THe Blog

January 11, 2016

Using RCTs to Study Policy

Vivek Dehejia and Rajeev Dehejia wrote a letter to the Economist arguing for caution in using randomised control trails: 

 

"Your recent leader (“In praise of human guinea pigs”, December 12th) argues strongly in favour of using randomised controlled trials (RCTs) in public policy as they are used in medicine. You are insufficiently cautious in pointing to the serious methodological concerns around using RCTs as a basis for public policy analysis and formation...
 


We would argue that the biggest problem is the difficulty in applying a methodology developed in medicine, where test subjects share the same genetic blueprint and new treatments are developed at the molecular level, to the social sciences, where our models are nowhere close to the precision of theories in the natural sciences and where there are many unobserved and unobservable differences between human beings that can confound the best designed RCT.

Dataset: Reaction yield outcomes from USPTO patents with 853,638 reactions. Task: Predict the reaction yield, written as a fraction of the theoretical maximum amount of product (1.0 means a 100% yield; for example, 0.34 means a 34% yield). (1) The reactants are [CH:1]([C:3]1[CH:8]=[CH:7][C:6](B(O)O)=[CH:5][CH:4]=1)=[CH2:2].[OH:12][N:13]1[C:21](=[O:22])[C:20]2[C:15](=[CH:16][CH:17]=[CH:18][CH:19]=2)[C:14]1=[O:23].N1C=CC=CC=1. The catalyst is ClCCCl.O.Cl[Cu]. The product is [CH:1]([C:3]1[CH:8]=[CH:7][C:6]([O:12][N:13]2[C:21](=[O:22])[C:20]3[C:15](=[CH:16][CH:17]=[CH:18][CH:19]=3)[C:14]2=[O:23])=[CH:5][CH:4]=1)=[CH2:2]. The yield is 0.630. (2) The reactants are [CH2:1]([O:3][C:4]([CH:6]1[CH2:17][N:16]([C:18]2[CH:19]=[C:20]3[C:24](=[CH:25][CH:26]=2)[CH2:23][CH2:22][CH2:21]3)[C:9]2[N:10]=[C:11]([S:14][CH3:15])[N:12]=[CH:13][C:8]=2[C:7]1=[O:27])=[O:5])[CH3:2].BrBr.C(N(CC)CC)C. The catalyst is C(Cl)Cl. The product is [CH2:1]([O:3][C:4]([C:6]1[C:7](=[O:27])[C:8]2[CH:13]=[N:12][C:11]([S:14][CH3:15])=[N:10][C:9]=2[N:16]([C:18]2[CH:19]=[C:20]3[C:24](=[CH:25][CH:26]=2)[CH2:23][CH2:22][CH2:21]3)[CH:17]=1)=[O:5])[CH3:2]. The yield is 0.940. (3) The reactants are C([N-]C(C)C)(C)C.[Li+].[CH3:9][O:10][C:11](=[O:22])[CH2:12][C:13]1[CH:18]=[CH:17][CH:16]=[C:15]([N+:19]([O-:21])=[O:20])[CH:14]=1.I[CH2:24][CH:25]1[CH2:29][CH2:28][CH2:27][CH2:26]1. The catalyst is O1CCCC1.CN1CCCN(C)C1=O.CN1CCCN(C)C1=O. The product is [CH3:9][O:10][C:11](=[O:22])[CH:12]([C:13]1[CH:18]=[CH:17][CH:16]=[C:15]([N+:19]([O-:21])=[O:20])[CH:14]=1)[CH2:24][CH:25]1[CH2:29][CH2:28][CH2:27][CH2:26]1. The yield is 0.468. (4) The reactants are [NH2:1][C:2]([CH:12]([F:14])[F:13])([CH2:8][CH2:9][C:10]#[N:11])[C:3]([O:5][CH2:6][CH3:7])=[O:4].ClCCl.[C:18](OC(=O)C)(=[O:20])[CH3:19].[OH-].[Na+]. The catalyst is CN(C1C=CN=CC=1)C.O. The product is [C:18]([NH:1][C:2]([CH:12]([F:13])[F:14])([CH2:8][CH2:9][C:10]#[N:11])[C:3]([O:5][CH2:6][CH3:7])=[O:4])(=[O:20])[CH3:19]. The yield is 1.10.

In the language of statistics, this is known as the problem of “generalisability” or “external validity”. In layman’s terms, how and to what extent can one use the results of a randomised trial to inform policy in another place or at another point in time? This question is at the frontier of research, and preliminary findings by one of us (Rajeev Dehejia and co-authors) suggests strongly that extreme caution must be exercised in this regard.



What is more, unlike the natural sciences, social scientists have an array of increasingly sophisticated data-based methods and data sets with which to address public policy questions. By all means add RCTs as a new tool in our kit, but in our enthusiasm to embrace what is currently fashionable, not lose light of their limitations, nor discard classical tools of analysis already at our disposal."

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